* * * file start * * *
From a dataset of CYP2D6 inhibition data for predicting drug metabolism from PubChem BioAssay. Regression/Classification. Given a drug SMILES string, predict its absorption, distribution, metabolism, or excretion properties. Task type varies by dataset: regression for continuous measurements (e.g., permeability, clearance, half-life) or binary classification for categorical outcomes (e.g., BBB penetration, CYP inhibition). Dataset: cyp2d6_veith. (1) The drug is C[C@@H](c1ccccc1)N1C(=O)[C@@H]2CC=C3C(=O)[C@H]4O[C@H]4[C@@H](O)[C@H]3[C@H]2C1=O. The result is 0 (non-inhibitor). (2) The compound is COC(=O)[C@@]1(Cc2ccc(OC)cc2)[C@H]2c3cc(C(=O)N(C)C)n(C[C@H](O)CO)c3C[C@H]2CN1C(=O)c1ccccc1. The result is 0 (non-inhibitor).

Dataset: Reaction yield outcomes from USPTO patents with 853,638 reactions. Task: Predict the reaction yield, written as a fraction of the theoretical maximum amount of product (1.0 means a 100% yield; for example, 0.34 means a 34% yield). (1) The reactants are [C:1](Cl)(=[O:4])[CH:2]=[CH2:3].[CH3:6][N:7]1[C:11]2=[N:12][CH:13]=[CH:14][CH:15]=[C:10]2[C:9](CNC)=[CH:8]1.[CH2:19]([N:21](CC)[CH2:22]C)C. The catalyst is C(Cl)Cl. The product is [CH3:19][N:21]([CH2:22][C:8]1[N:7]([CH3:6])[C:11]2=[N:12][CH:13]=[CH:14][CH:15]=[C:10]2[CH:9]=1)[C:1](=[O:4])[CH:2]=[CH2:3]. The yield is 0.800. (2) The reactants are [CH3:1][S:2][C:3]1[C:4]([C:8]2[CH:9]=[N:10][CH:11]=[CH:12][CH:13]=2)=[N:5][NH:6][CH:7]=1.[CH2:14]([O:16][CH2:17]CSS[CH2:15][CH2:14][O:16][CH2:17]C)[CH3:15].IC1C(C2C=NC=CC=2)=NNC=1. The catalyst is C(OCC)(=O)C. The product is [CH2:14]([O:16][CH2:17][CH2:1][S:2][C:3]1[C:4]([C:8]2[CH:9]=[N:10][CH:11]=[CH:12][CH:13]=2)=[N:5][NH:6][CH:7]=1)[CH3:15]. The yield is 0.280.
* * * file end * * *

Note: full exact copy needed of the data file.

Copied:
From a dataset of CYP2D6 inhibition data for predicting drug metabolism from PubChem BioAssay. Regression/Classification. Given a drug SMILES string, predict its absorption, distribution, metabolism, or excretion properties. Task type varies by dataset: regression for continuous measurements (e.g., permeability, clearance, half-life) or binary classification for categorical outcomes (e.g., BBB penetration, CYP inhibition). Dataset: cyp2d6_veith. (1) The drug is C[C@@H](c1ccccc1)N1C(=O)[C@@H]2CC=C3C(=O)[C@H]4O[C@H]4[C@@H](O)[C@H]3[C@H]2C1=O. The result is 0 (non-inhibitor). (2) The compound is COC(=O)[C@@]1(Cc2ccc(OC)cc2)[C@H]2c3cc(C(=O)N(C)C)n(C[C@H](O)CO)c3C[C@H]2CN1C(=O)c1ccccc1. The result is 0 (non-inhibitor).

Dataset: Reaction yield outcomes from USPTO patents with 853,638 reactions. Task: Predict the reaction yield, written as a fraction of the theoretical maximum amount of product (1.0 means a 100% yield; for example, 0.34 means a 34% yield). (1) The reactants are [C:1](Cl)(=[O:4])[CH:2]=[CH2:3].[CH3:6][N:7]1[C:11]2=[N:12][CH:13]=[CH:14][CH:15]=[C:10]2[C:9](CNC)=[CH:8]1.[CH2:19]([N:21](CC)[CH2:22]C)C. The catalyst is C(Cl)Cl. The product is [CH3:19][N:21]([CH2:22][C:8]1[N:7]([CH3:6])[C:11]2=[N:12][CH:13]=[CH:14][CH:15]=[C:10]2[CH:9]=1)[C:1](=[O:4])[CH:2]=[CH2:3]. The yield is 0.800. (2) The reactants are [CH3:1][S:2][C:3]1[C:4]([C:8]2[CH:9]=[N:10][CH:11]=[CH:12][CH:13]=2)=[N:5][NH:6][CH:7]=1.[CH2:14]([O:16][CH2:17]CSS[CH2:15][CH2:14][O:16][CH2:17]C)[CH3:15].IC1C(C2C=NC=CC=2)=NNC=1. The catalyst is C(OCC)(=O)C. The product is [CH2:14]([O:16][CH2:17][CH2:1][S:2][C:3]1[C:4]([C:8]2[CH:9]=[N:10][CH:11]=[CH:12][CH:13]=2)=[N:5][NH:6][CH:7]=1)[CH3:15]. The yield is 0.280.